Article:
Colombia 2, Uruguay 0

James Rodriguez shines as Colombia knocks out Uruguay at World Cup

 

James Rodriguez scored a goal worthy of royalty and then added another as the rising, young Colombian star led his team past Uruguay, which was without Luis Suarez.

 
 <span class="cutline_leadin">Gorgeous goal:</span> James Rodriguez of Colombia shoots and scores after settling the ball off his chest and making a quick pivot. He later scored his team’s second goal of the knockout win.
Gorgeous goal: James Rodriguez of Colombia shoots and scores after settling the ball off his chest and making a quick pivot. He later scored his team’s second goal of the knockout win.
Julian Finney / Getty Images
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mkaufman@MiamiHerald.com

It was a good day to be wearing yellow at the World Cup.

First, the host nation’s 202 million inhabitants exhaled and then partied as Brazil survived a stirring penalty kick shootout against Chile in Belo Horizonte. A few hours later, at historic Maracana Stadium here, “Los Cafeteros” of Colombia continued their dominating run through this tournament, shutting out Uruguay 2-0 to set up a sizzling quarterfinal against Brazil.

Both Colombia goals were scored by 22-year-old James Rodriguez, known simply as “James” (pronounced Ham-mess), who leads the Golden Boot race with five goals in four matches and is the undisputed breakout young star of the tournament. His first goal, in the 28th minute, was one of the most spectacular of this World Cup and delighted the 40,000 Colombians who serenaded their beloved team the entire match.

His back to the goal, Rodriguez settled a high ball with his chest from 30 yards out, dropped it to his feet, pivoted, and — with barely a glance toward the goal — launched a left-footed volley that hit the top, left corner of the net. There have been many memorable goals scored in this building over the years, and Rodriguez’s brilliant blast joins the list.

He and his teammates celebrated with a hip-shaking dance that would make Shakira proud.

Rodriguez’s second goal, in the 50th minute, was more of a team effort. Pablo Armero, free on the wing, sent a cross to Juan Cuadrado, who headed it to the middle of the box, where a waiting Rodriguez slipped it past Uruguayan goalkeeper Fernando Muslera.

Uruguay coach Oscar Tabarez was effusive in his praise for Rodriguez, comparing him with the game’s greats.

“I have seen him play a long time, and like [Diego] Maradona, [Lionel] Messi, [Luis] Suarez, James Rodriguez is among the type of player who has certain gifts, things that make him special,” Tabarez said. “It’s not up to me, but I think he’s the best player in this World Cup. I don’t think I’m exaggerating to say that. He’s quite good.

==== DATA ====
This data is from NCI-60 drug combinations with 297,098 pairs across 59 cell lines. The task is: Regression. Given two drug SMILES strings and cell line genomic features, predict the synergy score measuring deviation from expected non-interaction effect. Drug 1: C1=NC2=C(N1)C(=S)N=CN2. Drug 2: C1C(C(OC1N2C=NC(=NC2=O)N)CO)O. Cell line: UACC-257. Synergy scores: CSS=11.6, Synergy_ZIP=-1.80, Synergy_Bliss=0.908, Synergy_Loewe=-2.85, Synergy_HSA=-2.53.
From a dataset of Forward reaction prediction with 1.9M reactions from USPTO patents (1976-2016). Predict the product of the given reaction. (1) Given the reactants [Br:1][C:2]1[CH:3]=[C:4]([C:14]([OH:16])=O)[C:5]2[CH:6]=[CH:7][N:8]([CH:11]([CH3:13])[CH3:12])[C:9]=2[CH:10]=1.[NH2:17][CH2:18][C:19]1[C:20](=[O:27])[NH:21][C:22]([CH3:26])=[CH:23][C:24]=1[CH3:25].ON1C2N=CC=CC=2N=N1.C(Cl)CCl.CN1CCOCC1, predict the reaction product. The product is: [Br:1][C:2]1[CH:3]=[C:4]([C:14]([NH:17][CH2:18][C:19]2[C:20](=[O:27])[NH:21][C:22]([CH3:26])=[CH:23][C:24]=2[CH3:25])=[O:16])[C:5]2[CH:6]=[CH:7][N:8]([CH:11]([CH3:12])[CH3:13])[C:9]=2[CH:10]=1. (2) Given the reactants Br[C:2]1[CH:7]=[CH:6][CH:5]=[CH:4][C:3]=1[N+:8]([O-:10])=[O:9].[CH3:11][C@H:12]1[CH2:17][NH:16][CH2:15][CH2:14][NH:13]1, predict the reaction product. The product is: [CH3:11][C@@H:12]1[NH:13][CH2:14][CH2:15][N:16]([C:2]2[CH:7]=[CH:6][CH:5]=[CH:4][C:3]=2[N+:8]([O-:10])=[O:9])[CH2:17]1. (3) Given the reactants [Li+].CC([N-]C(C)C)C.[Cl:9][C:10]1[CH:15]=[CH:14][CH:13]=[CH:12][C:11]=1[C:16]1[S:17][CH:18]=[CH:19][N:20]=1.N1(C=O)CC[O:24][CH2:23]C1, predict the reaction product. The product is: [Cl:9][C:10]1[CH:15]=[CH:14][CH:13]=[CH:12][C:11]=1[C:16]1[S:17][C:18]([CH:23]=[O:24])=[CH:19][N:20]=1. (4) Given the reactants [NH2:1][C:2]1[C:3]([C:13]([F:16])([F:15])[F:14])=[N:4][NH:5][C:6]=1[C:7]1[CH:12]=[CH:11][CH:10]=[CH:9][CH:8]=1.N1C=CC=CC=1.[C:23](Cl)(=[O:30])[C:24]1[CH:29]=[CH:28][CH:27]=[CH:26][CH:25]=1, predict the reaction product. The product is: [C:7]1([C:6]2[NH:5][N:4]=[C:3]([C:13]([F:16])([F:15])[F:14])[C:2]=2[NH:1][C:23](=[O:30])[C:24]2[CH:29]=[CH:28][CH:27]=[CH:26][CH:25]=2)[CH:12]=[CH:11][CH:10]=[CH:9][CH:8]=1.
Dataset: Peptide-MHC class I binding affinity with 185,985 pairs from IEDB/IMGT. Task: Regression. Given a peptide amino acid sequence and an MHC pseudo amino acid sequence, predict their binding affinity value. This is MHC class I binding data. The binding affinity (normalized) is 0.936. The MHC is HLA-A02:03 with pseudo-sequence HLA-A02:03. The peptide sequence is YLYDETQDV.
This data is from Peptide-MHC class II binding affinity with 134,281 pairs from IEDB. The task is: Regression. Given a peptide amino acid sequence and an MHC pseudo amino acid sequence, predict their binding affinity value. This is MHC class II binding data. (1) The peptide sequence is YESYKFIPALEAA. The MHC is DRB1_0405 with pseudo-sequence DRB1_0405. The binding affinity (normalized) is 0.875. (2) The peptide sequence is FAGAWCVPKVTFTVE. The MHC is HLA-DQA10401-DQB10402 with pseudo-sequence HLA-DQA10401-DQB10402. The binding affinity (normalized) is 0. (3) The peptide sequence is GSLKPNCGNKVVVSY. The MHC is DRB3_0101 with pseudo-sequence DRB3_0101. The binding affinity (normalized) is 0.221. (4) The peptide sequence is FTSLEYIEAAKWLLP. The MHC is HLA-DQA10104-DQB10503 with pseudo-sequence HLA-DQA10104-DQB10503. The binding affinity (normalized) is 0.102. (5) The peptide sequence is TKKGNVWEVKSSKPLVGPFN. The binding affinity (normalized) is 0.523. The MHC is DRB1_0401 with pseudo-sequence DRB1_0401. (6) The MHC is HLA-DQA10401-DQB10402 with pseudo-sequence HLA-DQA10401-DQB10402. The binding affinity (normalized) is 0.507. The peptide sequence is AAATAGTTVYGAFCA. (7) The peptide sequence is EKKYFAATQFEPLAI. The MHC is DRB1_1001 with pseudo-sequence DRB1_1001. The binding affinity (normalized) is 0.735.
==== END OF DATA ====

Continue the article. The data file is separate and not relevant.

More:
“We tried to limit him, but he kept coming, made his presence felt. Hopefully he will continue to move on, because the sport needs players with these characteristics.”

The 22-year-old, who plays for AS Monaco in France, even captured the attention of Heat star LeBron James, who tweeted: “Man watching this Colombian game I think I have my fave player in the world cup! Obviously his name help that out #biased #James.”

Rodriguez remained humble after the game, preferring to talk about this team’s accomplishments.

“I’m happy because we’re making history,” he said. “This is a great dream of mine, and I hope we can make it far. We want to do even more. There’s no pressure on us against Brazil. Obviously, they play well and have a great team. But we also have great players. We can be dangerous. It should be a beautiful match for all of us to play in.”

Colombia, back in the World Cup for the first time in 16 years, has won all four of its games and has a plus-nine goal differential over its opponents. The team’s success has been somewhat of a surprise because its biggest star, Radamel Falcao, is sitting out following knee surgery. When it was announced Falcao wouldn’t be able to play in the World Cup, Colombian fans were devastated.

Rodriguez has more than filled Falcao’s boots.

“He’s given us a lot, always comes up big, which is rare for such a young player,” Colombia coach Jose Pekerman said. “One expects young guys to play well technically, but he also grown a lot to take on this kind of responsibility.”

For years now, retired frizzy-haired Colombian icon Carlos “El Pibe” Valderrama has been raving about Rodriguez, who considers Valderrama his idol and wears the same No. 10 jersey. Valderrama, who also played for the Miami Fusion, was part of Colombia’s Golden Generation in the 1990, 1994 and 1998 World Cups. He says Rodriguez is the star Colombia has been craving.

“A lot of people in Colombia have been asking me for a long time who would be the next ‘El Pibe’ and the answer is James Rodriguez,” Valderrama said this week. “James will be the next big star for the next 10 years.”

As for Uruguay, its deflated team and fans head home to join disgraced star Suarez, who was suspended for nine games and four months after biting an Italian defender in the previous match. Suarez was surely missed on the field, but Tabarez said that was not the reason Uruguay lost.

“We all knew what happened with Luis, and we tried to defend him because we know what kind of person he is more than people who don’t know him, but we had to stop thinking about that,” he said. “We tried to focus on the positive things that could come out of that situation. It generated a lot of strength and willingness. Suarez is an important player, I don’t need to say that, but we knew he wasn’t going to play, was not going to be close to us, so we accepted that. Colombia was just too good.”

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